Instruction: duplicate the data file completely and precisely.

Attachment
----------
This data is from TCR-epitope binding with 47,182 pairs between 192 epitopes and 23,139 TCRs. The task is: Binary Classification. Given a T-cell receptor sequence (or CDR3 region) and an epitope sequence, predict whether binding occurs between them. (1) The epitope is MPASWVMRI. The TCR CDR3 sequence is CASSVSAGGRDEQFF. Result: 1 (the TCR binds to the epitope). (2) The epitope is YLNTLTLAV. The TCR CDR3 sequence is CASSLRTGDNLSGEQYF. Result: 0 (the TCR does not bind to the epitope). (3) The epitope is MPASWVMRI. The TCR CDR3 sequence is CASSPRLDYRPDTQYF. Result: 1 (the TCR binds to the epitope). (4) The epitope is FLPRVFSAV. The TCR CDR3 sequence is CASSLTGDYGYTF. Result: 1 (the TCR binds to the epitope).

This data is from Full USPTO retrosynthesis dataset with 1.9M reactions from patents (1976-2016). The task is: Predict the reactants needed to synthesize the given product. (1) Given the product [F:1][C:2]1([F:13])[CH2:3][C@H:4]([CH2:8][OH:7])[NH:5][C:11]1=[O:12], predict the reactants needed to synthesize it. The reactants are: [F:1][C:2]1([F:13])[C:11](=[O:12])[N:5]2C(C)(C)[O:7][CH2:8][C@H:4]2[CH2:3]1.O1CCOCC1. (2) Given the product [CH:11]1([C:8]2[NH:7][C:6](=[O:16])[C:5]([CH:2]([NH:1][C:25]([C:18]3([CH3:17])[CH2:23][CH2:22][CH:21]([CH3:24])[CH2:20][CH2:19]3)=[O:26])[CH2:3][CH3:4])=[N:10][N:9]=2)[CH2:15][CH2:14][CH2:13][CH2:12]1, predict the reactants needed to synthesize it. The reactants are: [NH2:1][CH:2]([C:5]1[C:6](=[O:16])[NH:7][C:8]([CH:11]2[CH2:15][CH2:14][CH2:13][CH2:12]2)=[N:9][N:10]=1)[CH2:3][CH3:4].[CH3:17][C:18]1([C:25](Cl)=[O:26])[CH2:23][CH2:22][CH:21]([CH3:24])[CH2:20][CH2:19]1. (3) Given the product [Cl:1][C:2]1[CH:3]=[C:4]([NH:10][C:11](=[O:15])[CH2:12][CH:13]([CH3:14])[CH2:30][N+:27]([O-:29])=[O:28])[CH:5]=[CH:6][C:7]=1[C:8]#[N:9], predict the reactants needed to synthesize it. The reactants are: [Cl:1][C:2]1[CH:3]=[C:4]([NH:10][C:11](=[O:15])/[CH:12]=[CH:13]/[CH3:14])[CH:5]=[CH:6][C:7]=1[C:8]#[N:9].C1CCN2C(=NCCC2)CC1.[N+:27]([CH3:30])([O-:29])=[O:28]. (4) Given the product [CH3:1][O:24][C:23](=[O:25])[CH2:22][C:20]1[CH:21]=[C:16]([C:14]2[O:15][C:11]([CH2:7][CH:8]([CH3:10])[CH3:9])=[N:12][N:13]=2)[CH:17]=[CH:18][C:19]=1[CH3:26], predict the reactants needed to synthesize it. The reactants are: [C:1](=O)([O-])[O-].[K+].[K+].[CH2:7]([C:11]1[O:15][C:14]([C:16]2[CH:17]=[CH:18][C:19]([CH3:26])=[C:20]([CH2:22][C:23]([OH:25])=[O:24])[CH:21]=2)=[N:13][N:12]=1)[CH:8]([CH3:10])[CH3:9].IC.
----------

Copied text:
This data is from TCR-epitope binding with 47,182 pairs between 192 epitopes and 23,139 TCRs. The task is: Binary Classification. Given a T-cell receptor sequence (or CDR3 region) and an epitope sequence, predict whether binding occurs between them. (1) The epitope is MPASWVMRI. The TCR CDR3 sequence is CASSVSAGGRDEQFF. Result: 1 (the TCR binds to the epitope). (2) The epitope is YLNTLTLAV. The TCR CDR3 sequence is CASSLRTGDNLSGEQYF. Result: 0 (the TCR does not bind to the epitope). (3) The epitope is MPASWVMRI. The TCR CDR3 sequence is CASSPRLDYRPDTQYF. Result: 1 (the TCR binds to the epitope). (4) The epitope is FLPRVFSAV. The TCR CDR3 sequence is CASSLTGDYGYTF. Result: 1 (the TCR binds to the epitope).

This data is from Full USPTO retrosynthesis dataset with 1.9M reactions from patents (1976-2016). The task is: Predict the reactants needed to synthesize the given product. (1) Given the product [F:1][C:2]1([F:13])[CH2:3][C@H:4]([CH2:8][OH:7])[NH:5][C:11]1=[O:12], predict the reactants needed to synthesize it. The reactants are: [F:1][C:2]1([F:13])[C:11](=[O:12])[N:5]2C(C)(C)[O:7][CH2:8][C@H:4]2[CH2:3]1.O1CCOCC1. (2) Given the product [CH:11]1([C:8]2[NH:7][C:6](=[O:16])[C:5]([CH:2]([NH:1][C:25]([C:18]3([CH3:17])[CH2:23][CH2:22][CH:21]([CH3:24])[CH2:20][CH2:19]3)=[O:26])[CH2:3][CH3:4])=[N:10][N:9]=2)[CH2:15][CH2:14][CH2:13][CH2:12]1, predict the reactants needed to synthesize it. The reactants are: [NH2:1][CH:2]([C:5]1[C:6](=[O:16])[NH:7][C:8]([CH:11]2[CH2:15][CH2:14][CH2:13][CH2:12]2)=[N:9][N:10]=1)[CH2:3][CH3:4].[CH3:17][C:18]1([C:25](Cl)=[O:26])[CH2:23][CH2:22][CH:21]([CH3:24])[CH2:20][CH2:19]1. (3) Given the product [Cl:1][C:2]1[CH:3]=[C:4]([NH:10][C:11](=[O:15])[CH2:12][CH:13]([CH3:14])[CH2:30][N+:27]([O-:29])=[O:28])[CH:5]=[CH:6][C:7]=1[C:8]#[N:9], predict the reactants needed to synthesize it. The reactants are: [Cl:1][C:2]1[CH:3]=[C:4]([NH:10][C:11](=[O:15])/[CH:12]=[CH:13]/[CH3:14])[CH:5]=[CH:6][C:7]=1[C:8]#[N:9].C1CCN2C(=NCCC2)CC1.[N+:27]([CH3:30])([O-:29])=[O:28]. (4) Given the product [CH3:1][O:24][C:23](=[O:25])[CH2:22][C:20]1[CH:21]=[C:16]([C:14]2[O:15][C:11]([CH2:7][CH:8]([CH3:10])[CH3:9])=[N:12][N:13]=2)[CH:17]=[CH:18][C:19]=1[CH3:26], predict the reactants needed to synthesize it. The reactants are: [C:1](=O)([O-])[O-].[K+].[K+].[CH2:7]([C:11]1[O:15][C:14]([C:16]2[CH:17]=[CH:18][C:19]([CH3:26])=[C:20]([CH2:22][C:23]([OH:25])=[O:24])[CH:21]=2)=[N:13][N:12]=1)[CH:8]([CH3:10])[CH3:9].IC.